More About the Author
Paul Starrs is a fieldworker, a family guy, and a storyteller intrigued by landscapes and their human occupants. At the University of Nevada, Paul is Regents & Foundation Professor of Geography, and co-founder of the Black Rock Institute. A child of diplomats and born in Bordeaux, France, Paul grew up abroad. He returned to the American West in 1975, and attended Deep Springs College in eastern California. Completing a BA at UC San Diego, he earned a PhD in Geography at UC Berkeley and began teaching at the University of Nevada.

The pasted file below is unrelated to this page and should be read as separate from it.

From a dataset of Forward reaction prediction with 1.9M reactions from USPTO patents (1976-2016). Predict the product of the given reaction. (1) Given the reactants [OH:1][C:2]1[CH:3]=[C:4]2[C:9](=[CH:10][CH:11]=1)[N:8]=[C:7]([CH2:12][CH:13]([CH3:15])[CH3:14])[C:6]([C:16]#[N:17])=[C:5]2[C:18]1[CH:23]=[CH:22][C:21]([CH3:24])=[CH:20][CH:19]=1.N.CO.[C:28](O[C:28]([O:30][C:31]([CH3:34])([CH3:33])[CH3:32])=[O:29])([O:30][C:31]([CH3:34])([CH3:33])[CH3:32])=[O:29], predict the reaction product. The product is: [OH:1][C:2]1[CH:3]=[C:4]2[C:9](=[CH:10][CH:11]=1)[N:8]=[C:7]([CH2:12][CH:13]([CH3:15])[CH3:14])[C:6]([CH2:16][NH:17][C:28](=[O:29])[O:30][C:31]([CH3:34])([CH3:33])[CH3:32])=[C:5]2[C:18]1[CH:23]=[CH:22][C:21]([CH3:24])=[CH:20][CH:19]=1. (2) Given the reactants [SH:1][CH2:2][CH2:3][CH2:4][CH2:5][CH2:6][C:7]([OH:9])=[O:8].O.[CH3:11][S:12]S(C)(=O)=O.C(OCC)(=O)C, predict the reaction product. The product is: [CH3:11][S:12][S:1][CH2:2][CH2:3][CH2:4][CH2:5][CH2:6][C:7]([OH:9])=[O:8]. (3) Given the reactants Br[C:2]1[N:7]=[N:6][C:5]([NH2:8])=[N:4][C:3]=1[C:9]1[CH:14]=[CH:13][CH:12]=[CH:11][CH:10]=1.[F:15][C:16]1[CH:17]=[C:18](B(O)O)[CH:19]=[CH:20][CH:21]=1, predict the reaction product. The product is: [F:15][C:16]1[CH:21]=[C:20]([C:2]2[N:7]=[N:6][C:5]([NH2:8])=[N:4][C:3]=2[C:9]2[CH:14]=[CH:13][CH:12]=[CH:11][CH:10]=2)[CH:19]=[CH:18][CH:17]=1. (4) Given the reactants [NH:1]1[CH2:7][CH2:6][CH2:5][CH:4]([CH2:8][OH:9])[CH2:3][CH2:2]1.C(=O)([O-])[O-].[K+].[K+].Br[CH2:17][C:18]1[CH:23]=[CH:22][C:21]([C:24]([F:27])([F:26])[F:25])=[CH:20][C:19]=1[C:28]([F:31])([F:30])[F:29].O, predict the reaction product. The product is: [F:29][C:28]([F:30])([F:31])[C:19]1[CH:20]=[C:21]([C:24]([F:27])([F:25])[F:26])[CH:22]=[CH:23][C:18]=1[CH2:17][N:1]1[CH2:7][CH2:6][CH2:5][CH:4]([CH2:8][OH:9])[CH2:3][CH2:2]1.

In his investigations and research, he's worked with ranchers and activists throughout the West, with hunters and swineherds, bullfighters and cork-oak harvesters in Spain and Portugal, consulted with miners in Nevada and Utah and California, with railroad owners in Omaha, with film directors, conservationists, museum curators, and literary critics. An able teacher, he has received all of the University of Nevada's teaching awards, and numerous system-wide and national honors. The author of over 100 articles, reviews, and essays, Paul Starrs has so far written and published three books: Let the Cowboy Ride: Cattle Ranching in the American West (Johns Hopkins, 1997), Black Rock, about an isolated but memorable region in northwestern Nevada (in paperback, now, with Peter Goin, Black Rock Institute Press), and, also with Peter Goin, A Field Guide to California Agriculture (University of California Press, 2010, 508 pages), the lead book in a two-volume series on the significance of California agriculture in the world scene (the second being The Nature of Agriculture in California: An Introduction). A raconteur by nature, Paul's enduring ambition is to stay in motion, and while he works on projects, more or less simultaneously, he works with a steady stream of graduate students with fascinating projects and talents.